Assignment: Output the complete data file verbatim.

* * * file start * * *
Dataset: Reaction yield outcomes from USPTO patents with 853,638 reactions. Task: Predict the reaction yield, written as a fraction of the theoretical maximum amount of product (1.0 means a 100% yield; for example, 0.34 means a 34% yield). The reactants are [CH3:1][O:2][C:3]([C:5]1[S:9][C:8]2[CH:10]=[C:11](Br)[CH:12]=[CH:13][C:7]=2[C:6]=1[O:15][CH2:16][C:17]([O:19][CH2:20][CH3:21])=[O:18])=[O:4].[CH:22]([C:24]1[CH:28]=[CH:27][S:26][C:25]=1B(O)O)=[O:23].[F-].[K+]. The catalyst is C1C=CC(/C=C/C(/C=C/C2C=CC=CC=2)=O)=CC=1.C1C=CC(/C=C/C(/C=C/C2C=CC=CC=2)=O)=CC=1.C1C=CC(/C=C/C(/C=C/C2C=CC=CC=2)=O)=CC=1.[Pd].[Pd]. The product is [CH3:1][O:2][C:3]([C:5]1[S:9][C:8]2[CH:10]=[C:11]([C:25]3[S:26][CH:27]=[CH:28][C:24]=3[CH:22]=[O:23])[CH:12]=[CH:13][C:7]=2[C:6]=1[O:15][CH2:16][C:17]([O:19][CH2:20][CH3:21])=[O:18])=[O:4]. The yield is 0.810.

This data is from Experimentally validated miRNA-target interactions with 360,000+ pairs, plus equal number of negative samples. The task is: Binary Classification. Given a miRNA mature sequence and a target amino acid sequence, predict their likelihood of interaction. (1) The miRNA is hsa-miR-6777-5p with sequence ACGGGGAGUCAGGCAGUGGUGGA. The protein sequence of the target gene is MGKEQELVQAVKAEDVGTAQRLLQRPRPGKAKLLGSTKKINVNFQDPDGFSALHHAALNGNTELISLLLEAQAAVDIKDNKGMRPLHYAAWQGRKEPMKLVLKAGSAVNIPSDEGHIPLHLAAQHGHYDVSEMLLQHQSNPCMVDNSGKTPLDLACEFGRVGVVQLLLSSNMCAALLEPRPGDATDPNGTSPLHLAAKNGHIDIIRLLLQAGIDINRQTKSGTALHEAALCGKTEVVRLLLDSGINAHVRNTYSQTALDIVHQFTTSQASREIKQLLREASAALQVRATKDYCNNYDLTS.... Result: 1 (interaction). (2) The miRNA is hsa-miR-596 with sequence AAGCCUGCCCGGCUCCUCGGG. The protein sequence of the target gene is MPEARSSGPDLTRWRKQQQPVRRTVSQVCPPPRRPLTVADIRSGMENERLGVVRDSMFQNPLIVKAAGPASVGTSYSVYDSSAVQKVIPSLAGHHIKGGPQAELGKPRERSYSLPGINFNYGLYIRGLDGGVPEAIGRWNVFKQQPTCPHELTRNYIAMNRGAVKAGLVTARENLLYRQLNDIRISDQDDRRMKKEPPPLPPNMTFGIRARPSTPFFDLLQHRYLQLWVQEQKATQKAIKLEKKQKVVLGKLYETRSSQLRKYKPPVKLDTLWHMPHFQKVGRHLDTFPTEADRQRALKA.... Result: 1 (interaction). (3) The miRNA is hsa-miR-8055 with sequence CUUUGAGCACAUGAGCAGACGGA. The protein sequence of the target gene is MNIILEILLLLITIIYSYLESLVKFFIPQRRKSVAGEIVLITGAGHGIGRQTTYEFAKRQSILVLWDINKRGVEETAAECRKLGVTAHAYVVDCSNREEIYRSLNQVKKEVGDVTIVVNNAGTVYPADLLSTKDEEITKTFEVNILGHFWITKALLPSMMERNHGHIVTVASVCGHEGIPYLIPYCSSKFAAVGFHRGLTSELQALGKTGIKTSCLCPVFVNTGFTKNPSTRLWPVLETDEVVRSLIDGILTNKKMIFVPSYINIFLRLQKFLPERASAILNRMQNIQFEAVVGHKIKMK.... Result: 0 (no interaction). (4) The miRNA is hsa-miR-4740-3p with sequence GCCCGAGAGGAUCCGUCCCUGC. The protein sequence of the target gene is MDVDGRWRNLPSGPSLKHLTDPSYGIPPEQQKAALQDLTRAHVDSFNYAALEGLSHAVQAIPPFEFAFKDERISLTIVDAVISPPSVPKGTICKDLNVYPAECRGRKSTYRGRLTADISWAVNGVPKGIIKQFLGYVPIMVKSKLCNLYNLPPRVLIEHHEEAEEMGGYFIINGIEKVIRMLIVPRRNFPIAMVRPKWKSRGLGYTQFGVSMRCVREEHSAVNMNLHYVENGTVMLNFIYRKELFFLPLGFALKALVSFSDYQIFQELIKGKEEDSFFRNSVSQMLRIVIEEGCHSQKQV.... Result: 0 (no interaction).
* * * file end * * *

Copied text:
Dataset: Reaction yield outcomes from USPTO patents with 853,638 reactions. Task: Predict the reaction yield, written as a fraction of the theoretical maximum amount of product (1.0 means a 100% yield; for example, 0.34 means a 34% yield). The reactants are [CH3:1][O:2][C:3]([C:5]1[S:9][C:8]2[CH:10]=[C:11](Br)[CH:12]=[CH:13][C:7]=2[C:6]=1[O:15][CH2:16][C:17]([O:19][CH2:20][CH3:21])=[O:18])=[O:4].[CH:22]([C:24]1[CH:28]=[CH:27][S:26][C:25]=1B(O)O)=[O:23].[F-].[K+]. The catalyst is C1C=CC(/C=C/C(/C=C/C2C=CC=CC=2)=O)=CC=1.C1C=CC(/C=C/C(/C=C/C2C=CC=CC=2)=O)=CC=1.C1C=CC(/C=C/C(/C=C/C2C=CC=CC=2)=O)=CC=1.[Pd].[Pd]. The product is [CH3:1][O:2][C:3]([C:5]1[S:9][C:8]2[CH:10]=[C:11]([C:25]3[S:26][CH:27]=[CH:28][C:24]=3[CH:22]=[O:23])[CH:12]=[CH:13][C:7]=2[C:6]=1[O:15][CH2:16][C:17]([O:19][CH2:20][CH3:21])=[O:18])=[O:4]. The yield is 0.810.

This data is from Experimentally validated miRNA-target interactions with 360,000+ pairs, plus equal number of negative samples. The task is: Binary Classification. Given a miRNA mature sequence and a target amino acid sequence, predict their likelihood of interaction. (1) The miRNA is hsa-miR-6777-5p with sequence ACGGGGAGUCAGGCAGUGGUGGA. The protein sequence of the target gene is MGKEQELVQAVKAEDVGTAQRLLQRPRPGKAKLLGSTKKINVNFQDPDGFSALHHAALNGNTELISLLLEAQAAVDIKDNKGMRPLHYAAWQGRKEPMKLVLKAGSAVNIPSDEGHIPLHLAAQHGHYDVSEMLLQHQSNPCMVDNSGKTPLDLACEFGRVGVVQLLLSSNMCAALLEPRPGDATDPNGTSPLHLAAKNGHIDIIRLLLQAGIDINRQTKSGTALHEAALCGKTEVVRLLLDSGINAHVRNTYSQTALDIVHQFTTSQASREIKQLLREASAALQVRATKDYCNNYDLTS.... Result: 1 (interaction). (2) The miRNA is hsa-miR-596 with sequence AAGCCUGCCCGGCUCCUCGGG. The protein sequence of the target gene is MPEARSSGPDLTRWRKQQQPVRRTVSQVCPPPRRPLTVADIRSGMENERLGVVRDSMFQNPLIVKAAGPASVGTSYSVYDSSAVQKVIPSLAGHHIKGGPQAELGKPRERSYSLPGINFNYGLYIRGLDGGVPEAIGRWNVFKQQPTCPHELTRNYIAMNRGAVKAGLVTARENLLYRQLNDIRISDQDDRRMKKEPPPLPPNMTFGIRARPSTPFFDLLQHRYLQLWVQEQKATQKAIKLEKKQKVVLGKLYETRSSQLRKYKPPVKLDTLWHMPHFQKVGRHLDTFPTEADRQRALKA.... Result: 1 (interaction). (3) The miRNA is hsa-miR-8055 with sequence CUUUGAGCACAUGAGCAGACGGA. The protein sequence of the target gene is MNIILEILLLLITIIYSYLESLVKFFIPQRRKSVAGEIVLITGAGHGIGRQTTYEFAKRQSILVLWDINKRGVEETAAECRKLGVTAHAYVVDCSNREEIYRSLNQVKKEVGDVTIVVNNAGTVYPADLLSTKDEEITKTFEVNILGHFWITKALLPSMMERNHGHIVTVASVCGHEGIPYLIPYCSSKFAAVGFHRGLTSELQALGKTGIKTSCLCPVFVNTGFTKNPSTRLWPVLETDEVVRSLIDGILTNKKMIFVPSYINIFLRLQKFLPERASAILNRMQNIQFEAVVGHKIKMK.... Result: 0 (no interaction). (4) The miRNA is hsa-miR-4740-3p with sequence GCCCGAGAGGAUCCGUCCCUGC. The protein sequence of the target gene is MDVDGRWRNLPSGPSLKHLTDPSYGIPPEQQKAALQDLTRAHVDSFNYAALEGLSHAVQAIPPFEFAFKDERISLTIVDAVISPPSVPKGTICKDLNVYPAECRGRKSTYRGRLTADISWAVNGVPKGIIKQFLGYVPIMVKSKLCNLYNLPPRVLIEHHEEAEEMGGYFIINGIEKVIRMLIVPRRNFPIAMVRPKWKSRGLGYTQFGVSMRCVREEHSAVNMNLHYVENGTVMLNFIYRKELFFLPLGFALKALVSFSDYQIFQELIKGKEEDSFFRNSVSQMLRIVIEEGCHSQKQV.... Result: 0 (no interaction).